Perhaps the most common question raised in the literature on coercive international sanctions is: "Do sanctions work?" Unsurprisingly, the answer to such a sweeping question remains inconclusive. However, even the widely-presumed logic of coercive sanctions - that economic impact translates into effective political pressure - is not the primary driver of conflict developments. Furthermore, existing rationalist-economistic approaches neglect one of the most striking differences seen across sanctions conflicts: the occurrence of positive sanctions or their combination with negative sanctions, implicitly taking them as logically indifferent.
Formatted Contents Note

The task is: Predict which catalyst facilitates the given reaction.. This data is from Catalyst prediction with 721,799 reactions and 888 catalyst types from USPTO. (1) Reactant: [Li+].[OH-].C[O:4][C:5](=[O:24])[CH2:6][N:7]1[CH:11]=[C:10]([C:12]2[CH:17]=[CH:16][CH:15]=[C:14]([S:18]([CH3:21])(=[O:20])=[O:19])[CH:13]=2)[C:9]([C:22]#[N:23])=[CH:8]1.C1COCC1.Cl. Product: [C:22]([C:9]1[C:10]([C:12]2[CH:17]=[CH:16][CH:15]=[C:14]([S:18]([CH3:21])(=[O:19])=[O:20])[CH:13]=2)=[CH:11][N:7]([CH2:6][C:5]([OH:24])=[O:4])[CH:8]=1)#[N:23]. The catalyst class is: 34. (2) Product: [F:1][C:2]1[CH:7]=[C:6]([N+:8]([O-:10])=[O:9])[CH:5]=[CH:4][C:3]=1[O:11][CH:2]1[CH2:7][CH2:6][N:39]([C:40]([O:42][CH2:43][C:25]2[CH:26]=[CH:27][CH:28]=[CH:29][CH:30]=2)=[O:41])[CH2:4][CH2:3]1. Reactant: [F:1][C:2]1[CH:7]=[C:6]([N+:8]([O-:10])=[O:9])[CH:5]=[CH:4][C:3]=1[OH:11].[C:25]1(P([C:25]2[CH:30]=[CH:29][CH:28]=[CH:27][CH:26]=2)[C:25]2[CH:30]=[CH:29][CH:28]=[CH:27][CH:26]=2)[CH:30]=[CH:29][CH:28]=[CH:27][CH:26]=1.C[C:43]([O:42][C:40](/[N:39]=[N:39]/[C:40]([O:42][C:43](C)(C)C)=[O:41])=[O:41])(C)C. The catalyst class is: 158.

chapter 1 Introduction part PART I Conceptualizing international sanctions confl icts chapter 2 Sanctions: disconnected theorizing of a relational phenomenon chapter 3 A sociological theory of coercive international sanctions chapter 4 Methodology and methods part PART II Analysis: sanctions and confl ict (de-)escalation chapter 5 Sticks, carrots and confl ict transformation: China's sanctions against Taiwan chapter 6 Escalating and de-escalating confl ict: sanctions on Iran's nuclear program chapter 7 Evolving sanctions strategies, changing confl ict observations part PART III Conclusion chapter 8 Conclusion and implications.